A couple of months ago I realized that it was time for a new laptop computer. I don’t use a laptop when I’m in my office, where I have a serious desktop machine with attached NAS and JBOD boxes. My use of a laptop is almost exclusively when I’m on the road for photography purposes, and all too often this involves air travel. What I wanted in a new laptop was:
- fast i7 chip
- 1 TB SSD
- discrete video card
- minimum 16 GB RAM
- three USB3 ports
- backlit keyboard
- best laptop screen possible
- 15 inch display
- HDMI connection
- as small and light weight as possible
- I’m a long-time Windows user, so not a Mac
I wanted to be able to run Lightroom and Photoshop at the same time, along with a basic Office setup (Word, PowerPoint, and Excel) and a few other programs (ViceVersaPro, FileZilla, and SnagIt).
I looked at various laptop websites, and finally placed an order for the new Dell XPS 15 (model # 9550) which, thanks to its “infinity edge” display, has a 15 inch screen in a 14 inch sized laptop. Ah, relatively small and light weight. Here’s a link to Dell’s website page: http://www.dell.com/us/p/xps-15-9550-laptop/pd. Dell offers the laptop with a choice of a 4K 3840 x 2160 pixels touchscreen or a non-touch 1920 x 1080 one. I ordered the high-res 4K touchscreen as it is one of the few laptop screens to cover the entire Adobe RGB space. I will admit that as soon as I received the laptop I immediately turned off the “touch” option. I don’t want fingerprints all over the screen, and I much prefer using a mouse (and I hate using a trackpad for anything). I might mention that I found the same laptop but with a lower price tag at Best Buy, and Dell honored the lower number through their Price Match offer.
I’ve been vary pleased so far, with no problems at all. It’s a Windows 10 machine, which was a new OS for me as I’ve been running Windows 7, and will continue to do so on my desktop computer as I see to reason to change something that’s performing perfectly. Adapting to Windows 10 was very easy, no big deal at all. I did download Dell’s Feature Enhancement Pack in order to keep the keyboard backlighting from timing out as quickly as it did. I calibrated the screen using an i1 Display Pro, and for you nerds out there the DeltaE was .6 which is impressively accurate.
The major concern I had was how software would appear on that 4K screen. Pixel dimensions of 3840 x 2160 means a lot of very tiny pixels in a pretty small area. Think about it: an image that is 1000 pixels on the long dimension is still going to be 1000 pixels long on a 4K display, but because the pixels themselves are smaller, the image is going to appear physically smaller on-screen. On an old 1024 x 768 screen of the same physical size as that of my new Dell those 1000 pixels are almost all the way across the screen. On this 4K one, it’s a lot less. Web and Office pages are easy to scale; hold down Ctrl and use the scroll wheel on your mouse. There’s no problem at all with Lightroom and Photoshop if you use the CC versions, which I do, as both of these automatically scale up the user interface.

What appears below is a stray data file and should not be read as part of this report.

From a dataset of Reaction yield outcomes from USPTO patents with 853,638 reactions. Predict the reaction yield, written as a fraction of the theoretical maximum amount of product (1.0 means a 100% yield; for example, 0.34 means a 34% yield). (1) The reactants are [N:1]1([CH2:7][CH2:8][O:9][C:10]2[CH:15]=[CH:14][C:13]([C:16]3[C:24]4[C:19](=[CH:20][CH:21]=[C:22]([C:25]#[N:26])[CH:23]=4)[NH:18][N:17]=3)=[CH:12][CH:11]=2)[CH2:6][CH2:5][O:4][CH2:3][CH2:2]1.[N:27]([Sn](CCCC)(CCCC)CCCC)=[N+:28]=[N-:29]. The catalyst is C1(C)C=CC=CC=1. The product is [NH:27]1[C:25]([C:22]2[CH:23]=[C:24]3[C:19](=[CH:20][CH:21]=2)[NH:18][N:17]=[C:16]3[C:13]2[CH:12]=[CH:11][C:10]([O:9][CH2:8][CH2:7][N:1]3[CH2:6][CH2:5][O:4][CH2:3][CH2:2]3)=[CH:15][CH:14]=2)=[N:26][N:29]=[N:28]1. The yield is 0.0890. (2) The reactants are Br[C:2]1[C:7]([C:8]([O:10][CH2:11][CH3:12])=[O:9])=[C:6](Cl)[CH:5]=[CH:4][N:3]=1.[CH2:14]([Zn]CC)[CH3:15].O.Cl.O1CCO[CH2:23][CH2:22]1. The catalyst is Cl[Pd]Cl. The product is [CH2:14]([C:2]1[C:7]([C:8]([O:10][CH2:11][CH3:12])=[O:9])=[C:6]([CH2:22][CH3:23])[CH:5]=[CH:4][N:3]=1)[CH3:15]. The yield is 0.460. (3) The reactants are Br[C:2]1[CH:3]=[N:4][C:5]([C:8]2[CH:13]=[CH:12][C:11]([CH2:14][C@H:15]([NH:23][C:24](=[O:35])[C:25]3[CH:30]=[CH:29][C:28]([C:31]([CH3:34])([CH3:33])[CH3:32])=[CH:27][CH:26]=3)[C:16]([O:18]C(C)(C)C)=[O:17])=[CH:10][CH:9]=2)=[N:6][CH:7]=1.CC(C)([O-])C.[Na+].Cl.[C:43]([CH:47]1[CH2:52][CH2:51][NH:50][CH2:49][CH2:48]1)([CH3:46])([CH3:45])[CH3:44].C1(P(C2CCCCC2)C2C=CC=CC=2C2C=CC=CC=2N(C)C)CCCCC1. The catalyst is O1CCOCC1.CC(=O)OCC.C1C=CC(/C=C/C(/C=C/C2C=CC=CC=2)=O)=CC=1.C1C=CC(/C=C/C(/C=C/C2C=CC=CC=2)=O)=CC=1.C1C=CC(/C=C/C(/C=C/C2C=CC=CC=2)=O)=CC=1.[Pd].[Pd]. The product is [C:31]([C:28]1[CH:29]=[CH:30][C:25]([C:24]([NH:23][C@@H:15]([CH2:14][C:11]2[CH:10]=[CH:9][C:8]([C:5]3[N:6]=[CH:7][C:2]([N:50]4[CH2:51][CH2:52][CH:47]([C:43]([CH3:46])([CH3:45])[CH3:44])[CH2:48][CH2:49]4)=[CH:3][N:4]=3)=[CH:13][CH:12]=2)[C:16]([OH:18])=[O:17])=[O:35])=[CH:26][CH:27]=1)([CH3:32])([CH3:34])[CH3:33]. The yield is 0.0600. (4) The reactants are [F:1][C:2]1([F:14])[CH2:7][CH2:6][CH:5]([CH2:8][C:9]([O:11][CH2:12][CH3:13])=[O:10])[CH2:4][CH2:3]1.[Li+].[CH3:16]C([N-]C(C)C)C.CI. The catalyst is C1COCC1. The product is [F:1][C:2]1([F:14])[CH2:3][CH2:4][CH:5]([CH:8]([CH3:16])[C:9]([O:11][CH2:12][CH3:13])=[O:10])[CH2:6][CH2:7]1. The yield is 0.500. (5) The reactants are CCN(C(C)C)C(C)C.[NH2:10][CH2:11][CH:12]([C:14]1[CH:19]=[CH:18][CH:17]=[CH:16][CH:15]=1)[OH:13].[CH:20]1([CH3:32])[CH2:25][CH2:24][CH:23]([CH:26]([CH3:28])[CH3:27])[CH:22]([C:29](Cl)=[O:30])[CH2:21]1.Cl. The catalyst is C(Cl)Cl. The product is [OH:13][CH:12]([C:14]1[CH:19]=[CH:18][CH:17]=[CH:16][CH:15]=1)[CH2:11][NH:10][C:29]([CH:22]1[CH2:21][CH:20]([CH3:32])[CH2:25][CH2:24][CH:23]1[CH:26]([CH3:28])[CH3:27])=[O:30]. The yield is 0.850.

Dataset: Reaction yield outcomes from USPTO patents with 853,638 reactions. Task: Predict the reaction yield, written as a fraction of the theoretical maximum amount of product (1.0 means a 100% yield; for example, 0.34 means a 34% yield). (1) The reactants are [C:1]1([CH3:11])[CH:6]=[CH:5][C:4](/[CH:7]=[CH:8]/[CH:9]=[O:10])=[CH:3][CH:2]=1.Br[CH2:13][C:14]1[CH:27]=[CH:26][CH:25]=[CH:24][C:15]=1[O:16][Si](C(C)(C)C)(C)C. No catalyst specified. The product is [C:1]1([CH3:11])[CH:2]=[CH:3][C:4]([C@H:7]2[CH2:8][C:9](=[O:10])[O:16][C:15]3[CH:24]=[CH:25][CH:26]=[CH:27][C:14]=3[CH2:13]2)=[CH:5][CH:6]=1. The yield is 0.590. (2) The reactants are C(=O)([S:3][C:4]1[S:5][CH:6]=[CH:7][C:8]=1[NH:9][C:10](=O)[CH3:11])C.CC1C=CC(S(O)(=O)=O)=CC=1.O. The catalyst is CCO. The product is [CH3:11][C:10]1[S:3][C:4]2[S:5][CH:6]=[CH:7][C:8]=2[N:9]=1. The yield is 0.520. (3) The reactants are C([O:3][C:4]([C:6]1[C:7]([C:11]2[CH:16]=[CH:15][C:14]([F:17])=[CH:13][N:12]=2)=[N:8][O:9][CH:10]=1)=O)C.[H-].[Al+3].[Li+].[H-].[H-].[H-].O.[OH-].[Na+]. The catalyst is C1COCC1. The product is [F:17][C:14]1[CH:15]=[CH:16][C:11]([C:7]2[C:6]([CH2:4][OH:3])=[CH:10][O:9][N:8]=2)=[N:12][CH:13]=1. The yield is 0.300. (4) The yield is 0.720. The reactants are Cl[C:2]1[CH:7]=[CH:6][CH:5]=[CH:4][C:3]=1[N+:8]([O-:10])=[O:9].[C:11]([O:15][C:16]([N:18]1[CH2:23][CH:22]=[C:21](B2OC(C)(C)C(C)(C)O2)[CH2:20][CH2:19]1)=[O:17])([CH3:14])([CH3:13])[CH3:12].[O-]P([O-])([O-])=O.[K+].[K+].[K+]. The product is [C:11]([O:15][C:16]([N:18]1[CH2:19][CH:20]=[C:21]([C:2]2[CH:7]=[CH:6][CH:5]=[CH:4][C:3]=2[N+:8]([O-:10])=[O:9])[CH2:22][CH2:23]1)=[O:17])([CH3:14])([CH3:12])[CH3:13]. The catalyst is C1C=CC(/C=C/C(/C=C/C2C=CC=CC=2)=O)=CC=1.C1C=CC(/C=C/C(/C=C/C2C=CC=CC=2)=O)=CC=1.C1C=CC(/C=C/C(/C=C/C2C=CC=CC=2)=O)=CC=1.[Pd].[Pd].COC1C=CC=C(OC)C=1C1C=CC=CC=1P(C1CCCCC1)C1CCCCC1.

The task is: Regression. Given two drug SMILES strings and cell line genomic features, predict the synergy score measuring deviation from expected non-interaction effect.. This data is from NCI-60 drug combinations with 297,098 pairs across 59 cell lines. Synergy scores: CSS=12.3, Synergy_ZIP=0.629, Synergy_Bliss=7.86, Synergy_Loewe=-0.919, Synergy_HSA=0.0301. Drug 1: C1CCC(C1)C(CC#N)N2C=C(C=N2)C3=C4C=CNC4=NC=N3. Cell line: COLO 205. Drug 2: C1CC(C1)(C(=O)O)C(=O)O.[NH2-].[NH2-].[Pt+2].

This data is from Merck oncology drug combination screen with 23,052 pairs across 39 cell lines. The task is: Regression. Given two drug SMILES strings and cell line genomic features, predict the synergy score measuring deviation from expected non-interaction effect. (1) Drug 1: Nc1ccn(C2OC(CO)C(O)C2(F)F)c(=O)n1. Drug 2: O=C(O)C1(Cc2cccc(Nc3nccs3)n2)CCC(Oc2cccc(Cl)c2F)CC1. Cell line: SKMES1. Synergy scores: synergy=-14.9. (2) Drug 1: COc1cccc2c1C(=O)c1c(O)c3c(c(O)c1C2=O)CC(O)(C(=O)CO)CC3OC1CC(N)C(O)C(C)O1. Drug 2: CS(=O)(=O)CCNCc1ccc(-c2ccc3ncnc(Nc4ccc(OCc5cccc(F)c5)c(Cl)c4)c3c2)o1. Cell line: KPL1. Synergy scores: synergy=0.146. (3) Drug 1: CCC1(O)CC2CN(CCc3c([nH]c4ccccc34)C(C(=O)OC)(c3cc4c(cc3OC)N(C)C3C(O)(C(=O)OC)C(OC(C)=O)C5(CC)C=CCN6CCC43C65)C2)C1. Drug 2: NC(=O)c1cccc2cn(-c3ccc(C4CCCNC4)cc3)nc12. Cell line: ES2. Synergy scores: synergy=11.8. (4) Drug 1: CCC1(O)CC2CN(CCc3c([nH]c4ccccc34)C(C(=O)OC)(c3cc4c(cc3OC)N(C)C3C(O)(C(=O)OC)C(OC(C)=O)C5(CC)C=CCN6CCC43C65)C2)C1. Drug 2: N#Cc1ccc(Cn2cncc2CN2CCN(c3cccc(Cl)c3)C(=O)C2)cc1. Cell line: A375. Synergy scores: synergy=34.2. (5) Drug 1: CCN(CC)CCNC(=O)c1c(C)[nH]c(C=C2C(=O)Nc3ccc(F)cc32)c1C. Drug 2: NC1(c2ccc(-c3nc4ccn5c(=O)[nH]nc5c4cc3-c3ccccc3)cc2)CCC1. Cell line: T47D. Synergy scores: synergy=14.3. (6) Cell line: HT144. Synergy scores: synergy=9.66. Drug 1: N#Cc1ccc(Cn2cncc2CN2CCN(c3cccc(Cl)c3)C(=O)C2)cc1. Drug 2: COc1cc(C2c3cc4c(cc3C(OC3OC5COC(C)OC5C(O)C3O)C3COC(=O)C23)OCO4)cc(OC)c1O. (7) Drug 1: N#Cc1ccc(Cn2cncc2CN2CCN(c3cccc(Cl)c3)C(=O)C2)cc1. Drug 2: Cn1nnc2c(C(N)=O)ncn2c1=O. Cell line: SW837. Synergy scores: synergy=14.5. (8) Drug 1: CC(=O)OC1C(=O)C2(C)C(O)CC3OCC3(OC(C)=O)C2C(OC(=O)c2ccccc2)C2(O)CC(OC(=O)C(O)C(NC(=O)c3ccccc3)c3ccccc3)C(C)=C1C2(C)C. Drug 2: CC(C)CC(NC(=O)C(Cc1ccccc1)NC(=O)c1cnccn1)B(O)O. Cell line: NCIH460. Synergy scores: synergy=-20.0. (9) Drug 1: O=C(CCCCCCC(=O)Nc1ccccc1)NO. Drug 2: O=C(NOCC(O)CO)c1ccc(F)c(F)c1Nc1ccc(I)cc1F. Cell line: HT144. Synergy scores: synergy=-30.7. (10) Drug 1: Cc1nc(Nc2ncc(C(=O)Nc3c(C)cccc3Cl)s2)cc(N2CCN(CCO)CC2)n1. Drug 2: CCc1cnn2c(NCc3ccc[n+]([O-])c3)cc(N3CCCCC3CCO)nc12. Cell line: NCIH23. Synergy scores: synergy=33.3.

However, not all programs can be scaled up so for many photographers the non-touch screen might be a better option. Bridge is one of those programs. The print is really small. Of course you could reset the high-res screen to a lower resolution, but that defeats the purpose of getting it in the first place. Nik filters do not scale, nor do most of the Topaz ones. As a confirmed Lightroom user I almost never use Bridge, so that’s no big deal. I do occasionally use Nik Dfine (almost always at its default settings) and sometimes one particular combination of filters in Color Efex Pro (a combo of Tonal Contrast and Detail Extractor at a very low amount). I set the Nik filters to always open at my preferred choices so all I have to do it tap OK rather than try to read the tiny print. Again, if you’re a big user of Nik or Topaz, the non-touch screen might be the better choice.
I made those Nik filter settings by using the Windows Magnifier, which allows temporarily zooming around the screen image. One quick way to access the magnifier is by using the Windows key + “+” (the Windows key along with the “plus” key). You can set the level of magnification you wish to use. Windows key + Esc turns the Magnifier off. Google “Windows Magnifier” for more into.
If you looked at the specs noted on the Dell page, you would have seen that the laptop has one HDMI port, two USB3 ports, and a new USB-C port which supports both USB3 and Thunderbolt 3. I carry a little HDMI to VGA adapter just in case I have to connect to an older digital projector. I also picked up a couple of USB-C to USB3 adapters.
The only weird thing I’ve discovered is that the Hoodman Steel USB3 card reader I’ve used with my previous Windows 7 laptop was not recognized when I plugged in into one of the USB3 ports. I downloaded a new driver from Hoodman, and still no luck. But when I plugged the Hoodman into the USB-C port using an adapter the card reader was immediately found. Go figure. I picked up a new Lexar card reader, and the laptop saw it immediately no matter which port I used. The laptop does have a built-in SD card reader, and in my informal test this one is very fast.
As with all new computers, I would strongly suggest looking for updates to the operating system and BIOS. As I said above, no problems so far. And yes, I think it was the right decision for what I needed.